The Q Brothers have resituated the play’s plot within America’s hip hop industry. Othello is a leading hip hop star, and as they prepare to set out on tour, Cassio is chosen to be the opener for Othello. This leaves Iago to be the “opener for the opener.” In the most striking decision in relation to the female characters in this production, Desdemona is not personated on stage but rather is merely represented as a singing voice drifting in from the theater’s speakers. In their first scene “together,” Othello is mixing a song with Desdemona, visibly transfixed, his gaze aloft over the audience’s heads as her voice drifts in both melodious and inarticulate. Desdemona is never given any actual words to speak. We see Othello offer her a gold chain, taking the place of Shakespeare’s malevolent handkerchief, and of course this comes back in the end to act as the device by which he strangles (an invisible) Desdemona.

At first blush, a show in which women are either caricatured in a comic mode or pushed offstage into a distilled singing voice will and has struck some as problematic, to say the least. What I saw was a production that foregrounded the danger of Othello’s reductive apotheosis of Desdemona—he’s visibly controlling if also wonderstruck in their mixing session, for example. And the show ends with a song about how only love will save us. The laughable incongruousness here seemed to me deliberate: Iago’s surgical strike against certainty has functioned precisely to defeat love. And because our view of “love” is so weighted towards Othello’s perspective here, the asymmetry of what “love” is for him stands out that much more (c.f. in Shakespeare: “She loved me for the dangers I had passed, / and I loved her that she did pity them). So we’re left to wonder if we can be certain we ever really saw love on stage in the first place.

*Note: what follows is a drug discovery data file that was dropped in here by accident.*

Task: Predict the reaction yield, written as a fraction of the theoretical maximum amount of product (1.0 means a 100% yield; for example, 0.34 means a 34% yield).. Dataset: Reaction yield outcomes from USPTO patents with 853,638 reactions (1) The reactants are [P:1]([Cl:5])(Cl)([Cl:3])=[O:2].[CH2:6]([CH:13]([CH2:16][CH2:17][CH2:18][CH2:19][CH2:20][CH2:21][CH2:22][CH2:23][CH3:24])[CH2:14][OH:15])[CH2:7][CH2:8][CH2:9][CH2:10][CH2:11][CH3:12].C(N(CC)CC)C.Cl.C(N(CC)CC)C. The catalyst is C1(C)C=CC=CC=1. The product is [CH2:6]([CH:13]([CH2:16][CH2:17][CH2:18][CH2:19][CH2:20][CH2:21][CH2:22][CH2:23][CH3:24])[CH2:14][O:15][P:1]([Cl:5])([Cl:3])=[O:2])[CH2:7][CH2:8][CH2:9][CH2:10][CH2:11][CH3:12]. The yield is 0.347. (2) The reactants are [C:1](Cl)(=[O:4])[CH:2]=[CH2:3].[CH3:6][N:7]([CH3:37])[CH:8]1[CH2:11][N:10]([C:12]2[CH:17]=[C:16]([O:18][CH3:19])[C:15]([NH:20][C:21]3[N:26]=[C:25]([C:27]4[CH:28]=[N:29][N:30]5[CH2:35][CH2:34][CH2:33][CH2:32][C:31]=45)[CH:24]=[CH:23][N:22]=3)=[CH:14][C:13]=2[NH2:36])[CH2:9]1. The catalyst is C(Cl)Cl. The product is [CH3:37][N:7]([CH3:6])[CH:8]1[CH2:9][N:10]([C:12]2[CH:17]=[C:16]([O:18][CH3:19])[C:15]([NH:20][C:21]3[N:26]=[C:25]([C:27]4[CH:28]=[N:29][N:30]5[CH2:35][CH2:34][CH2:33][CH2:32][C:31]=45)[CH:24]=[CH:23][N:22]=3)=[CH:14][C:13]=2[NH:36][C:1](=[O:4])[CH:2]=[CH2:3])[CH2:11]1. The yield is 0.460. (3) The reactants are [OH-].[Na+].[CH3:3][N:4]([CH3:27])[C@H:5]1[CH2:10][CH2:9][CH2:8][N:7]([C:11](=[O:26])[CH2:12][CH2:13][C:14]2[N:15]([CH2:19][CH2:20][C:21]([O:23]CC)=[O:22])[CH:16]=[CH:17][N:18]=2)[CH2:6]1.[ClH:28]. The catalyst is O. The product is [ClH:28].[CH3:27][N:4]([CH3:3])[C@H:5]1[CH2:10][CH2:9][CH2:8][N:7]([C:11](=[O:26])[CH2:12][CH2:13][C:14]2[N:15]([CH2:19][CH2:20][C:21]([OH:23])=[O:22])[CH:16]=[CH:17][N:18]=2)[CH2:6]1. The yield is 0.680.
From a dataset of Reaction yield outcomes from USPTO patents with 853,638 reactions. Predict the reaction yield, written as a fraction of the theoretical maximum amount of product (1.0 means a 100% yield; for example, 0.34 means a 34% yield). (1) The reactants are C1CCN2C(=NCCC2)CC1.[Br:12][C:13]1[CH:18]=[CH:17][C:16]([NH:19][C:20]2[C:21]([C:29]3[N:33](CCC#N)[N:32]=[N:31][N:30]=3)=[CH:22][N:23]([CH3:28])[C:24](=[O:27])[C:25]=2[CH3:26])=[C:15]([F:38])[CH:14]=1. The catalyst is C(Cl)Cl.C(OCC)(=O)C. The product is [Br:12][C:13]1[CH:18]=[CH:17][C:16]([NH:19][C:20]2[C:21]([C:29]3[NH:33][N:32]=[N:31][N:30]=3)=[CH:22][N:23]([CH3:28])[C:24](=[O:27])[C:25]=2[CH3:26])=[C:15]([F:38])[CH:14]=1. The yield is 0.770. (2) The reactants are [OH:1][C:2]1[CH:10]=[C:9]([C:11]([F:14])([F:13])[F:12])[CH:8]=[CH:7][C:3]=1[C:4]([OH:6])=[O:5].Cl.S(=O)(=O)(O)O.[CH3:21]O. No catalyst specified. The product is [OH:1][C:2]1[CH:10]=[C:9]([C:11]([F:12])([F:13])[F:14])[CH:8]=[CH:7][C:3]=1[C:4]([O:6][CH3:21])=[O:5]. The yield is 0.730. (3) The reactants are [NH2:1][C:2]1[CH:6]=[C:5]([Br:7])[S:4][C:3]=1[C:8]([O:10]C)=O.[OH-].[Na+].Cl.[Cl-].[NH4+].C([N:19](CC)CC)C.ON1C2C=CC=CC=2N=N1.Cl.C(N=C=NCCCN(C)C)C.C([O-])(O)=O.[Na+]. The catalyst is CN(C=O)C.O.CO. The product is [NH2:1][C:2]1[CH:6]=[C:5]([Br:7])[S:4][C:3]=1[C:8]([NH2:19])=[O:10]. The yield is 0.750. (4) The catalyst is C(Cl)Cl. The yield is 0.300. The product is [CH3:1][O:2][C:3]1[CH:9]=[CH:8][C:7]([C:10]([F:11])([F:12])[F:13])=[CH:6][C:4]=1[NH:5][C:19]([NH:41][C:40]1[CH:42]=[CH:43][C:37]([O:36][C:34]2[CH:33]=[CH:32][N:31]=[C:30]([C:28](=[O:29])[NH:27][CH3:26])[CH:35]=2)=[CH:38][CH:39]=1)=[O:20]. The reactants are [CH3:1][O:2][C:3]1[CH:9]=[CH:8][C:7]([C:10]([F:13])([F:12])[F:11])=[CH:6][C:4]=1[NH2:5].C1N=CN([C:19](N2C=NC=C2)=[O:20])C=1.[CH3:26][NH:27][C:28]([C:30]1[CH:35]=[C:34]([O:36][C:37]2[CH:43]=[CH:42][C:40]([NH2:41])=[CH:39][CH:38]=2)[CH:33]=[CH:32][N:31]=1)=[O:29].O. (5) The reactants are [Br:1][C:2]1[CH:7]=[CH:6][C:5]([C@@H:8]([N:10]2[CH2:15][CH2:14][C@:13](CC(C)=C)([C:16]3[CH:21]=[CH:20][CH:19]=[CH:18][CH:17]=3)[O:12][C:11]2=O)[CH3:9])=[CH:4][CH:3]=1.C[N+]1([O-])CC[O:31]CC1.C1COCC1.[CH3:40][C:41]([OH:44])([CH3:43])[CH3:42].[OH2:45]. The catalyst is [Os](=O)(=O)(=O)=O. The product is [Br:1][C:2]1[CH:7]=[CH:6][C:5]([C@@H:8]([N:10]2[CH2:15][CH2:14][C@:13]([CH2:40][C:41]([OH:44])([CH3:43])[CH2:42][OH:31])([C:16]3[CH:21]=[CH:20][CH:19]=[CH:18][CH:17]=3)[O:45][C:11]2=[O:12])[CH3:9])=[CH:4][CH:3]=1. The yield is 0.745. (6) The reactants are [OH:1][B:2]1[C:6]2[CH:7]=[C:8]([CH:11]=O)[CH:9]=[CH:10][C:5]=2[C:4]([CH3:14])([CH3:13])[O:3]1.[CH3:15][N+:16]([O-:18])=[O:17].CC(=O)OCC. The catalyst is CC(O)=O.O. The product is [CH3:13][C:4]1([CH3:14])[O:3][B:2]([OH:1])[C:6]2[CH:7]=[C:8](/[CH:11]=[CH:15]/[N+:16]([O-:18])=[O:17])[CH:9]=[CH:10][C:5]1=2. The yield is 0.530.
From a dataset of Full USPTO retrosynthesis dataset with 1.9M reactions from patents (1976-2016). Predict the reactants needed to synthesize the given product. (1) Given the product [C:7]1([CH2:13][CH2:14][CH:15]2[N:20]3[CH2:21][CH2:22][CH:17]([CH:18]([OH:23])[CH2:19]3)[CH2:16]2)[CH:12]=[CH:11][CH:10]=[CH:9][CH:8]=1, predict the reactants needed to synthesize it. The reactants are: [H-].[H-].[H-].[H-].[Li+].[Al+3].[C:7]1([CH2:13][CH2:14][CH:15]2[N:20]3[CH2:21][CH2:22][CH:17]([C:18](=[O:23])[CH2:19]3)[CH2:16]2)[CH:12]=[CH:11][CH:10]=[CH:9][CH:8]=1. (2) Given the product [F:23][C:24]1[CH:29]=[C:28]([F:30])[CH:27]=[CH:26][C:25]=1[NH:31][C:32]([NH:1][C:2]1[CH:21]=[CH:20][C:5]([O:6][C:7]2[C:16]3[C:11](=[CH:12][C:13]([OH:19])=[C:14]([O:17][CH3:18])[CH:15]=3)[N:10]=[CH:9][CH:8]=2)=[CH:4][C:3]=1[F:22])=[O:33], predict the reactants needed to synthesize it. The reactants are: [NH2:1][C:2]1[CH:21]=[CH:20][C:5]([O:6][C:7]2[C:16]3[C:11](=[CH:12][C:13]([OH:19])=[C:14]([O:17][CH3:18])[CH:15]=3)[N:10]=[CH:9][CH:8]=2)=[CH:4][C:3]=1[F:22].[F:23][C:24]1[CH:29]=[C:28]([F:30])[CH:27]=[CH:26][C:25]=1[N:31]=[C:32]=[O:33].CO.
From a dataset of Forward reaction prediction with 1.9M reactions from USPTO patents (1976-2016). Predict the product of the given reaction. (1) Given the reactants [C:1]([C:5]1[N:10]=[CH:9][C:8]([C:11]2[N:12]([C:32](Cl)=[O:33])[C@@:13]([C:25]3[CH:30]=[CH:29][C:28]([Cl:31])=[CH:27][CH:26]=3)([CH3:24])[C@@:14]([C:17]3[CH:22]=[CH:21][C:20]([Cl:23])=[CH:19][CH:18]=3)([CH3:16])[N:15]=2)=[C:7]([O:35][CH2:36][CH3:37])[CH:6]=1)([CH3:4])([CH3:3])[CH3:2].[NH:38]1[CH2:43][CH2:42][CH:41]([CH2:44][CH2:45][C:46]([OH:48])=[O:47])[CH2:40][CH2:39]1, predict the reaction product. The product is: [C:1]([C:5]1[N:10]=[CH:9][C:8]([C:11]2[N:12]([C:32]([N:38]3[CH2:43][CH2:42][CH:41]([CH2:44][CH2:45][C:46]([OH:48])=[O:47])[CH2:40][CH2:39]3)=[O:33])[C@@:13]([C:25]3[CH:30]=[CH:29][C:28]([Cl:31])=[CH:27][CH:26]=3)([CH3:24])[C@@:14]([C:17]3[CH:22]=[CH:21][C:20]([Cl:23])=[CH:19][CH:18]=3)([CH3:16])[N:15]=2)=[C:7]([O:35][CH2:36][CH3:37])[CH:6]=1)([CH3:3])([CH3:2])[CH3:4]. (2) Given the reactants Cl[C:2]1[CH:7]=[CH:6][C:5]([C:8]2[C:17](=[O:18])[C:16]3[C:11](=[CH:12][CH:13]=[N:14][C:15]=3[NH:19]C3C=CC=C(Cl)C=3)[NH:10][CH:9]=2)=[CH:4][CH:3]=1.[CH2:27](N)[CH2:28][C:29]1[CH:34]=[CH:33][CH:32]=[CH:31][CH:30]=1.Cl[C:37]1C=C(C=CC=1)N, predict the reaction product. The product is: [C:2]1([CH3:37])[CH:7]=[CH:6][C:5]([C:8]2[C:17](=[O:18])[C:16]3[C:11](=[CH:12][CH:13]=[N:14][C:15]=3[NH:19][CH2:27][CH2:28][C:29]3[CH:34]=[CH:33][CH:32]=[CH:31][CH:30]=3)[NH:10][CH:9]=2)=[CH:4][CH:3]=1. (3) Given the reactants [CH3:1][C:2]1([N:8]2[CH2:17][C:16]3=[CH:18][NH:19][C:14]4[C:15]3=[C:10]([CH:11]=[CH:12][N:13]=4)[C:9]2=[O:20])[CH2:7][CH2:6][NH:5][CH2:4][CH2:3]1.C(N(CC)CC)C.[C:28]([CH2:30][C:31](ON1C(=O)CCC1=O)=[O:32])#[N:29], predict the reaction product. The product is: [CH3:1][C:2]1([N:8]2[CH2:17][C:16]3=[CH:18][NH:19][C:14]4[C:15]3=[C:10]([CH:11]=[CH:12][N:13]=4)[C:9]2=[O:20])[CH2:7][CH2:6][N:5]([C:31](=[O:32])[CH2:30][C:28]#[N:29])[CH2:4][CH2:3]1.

Finally, by setting their version in the hip hop industry, the Q Brothers have not eschewed so much as inverted the role of race in their production. Cassio and Iago are white men in an entertainment industry “coded” as black in popular culture. Othello becomes the spectacle of an insider in this sense. This makes GQ’s Iago’s hatred for the Moor that much more defined by alienation and self-loathing, in a way that other productions are rarely able to achieve. But it also drains some of the overt stakes and tension from Othello’s being encoded in Shakespeare’s version as an “other.” The military in Shakespeare’s Venice represents a unique route a Moor can follow to attain high social status. In Shakespeare’s representation of the army’s personnel (which includes Cassio and Iago), Othello stands out as being black in an institution encoded as white. This is not the same dynamic in Othello: The Remix. That in itself is not a problem, but it does point up how one kind of obvious tension surrounding Othello in the original is missing here. Given how smart the Q Brother’s production is, then, maybe this should leave audiences with the question of whether that tension was merely lost in the mix or transposed somewhere else in this Paul’s Boutique of Shakespeare adaptations. I would suggest that one of Othello: The Remix’s main aims is to ask rather than answer the question of where this tension goes in America’s music industry.

Casey Caldwell is a doctoral candidate in English at Northwestern University, where he specializes in the ontology and sexuality of money in early modern drama and intellectual texts. He holds his MFA in Shakespeare and performance, with a concentration on directing, from Mary Baldwin College, an MA in philosophy from University of Auckland, and a BA in philosophy from University of Texas at Austin.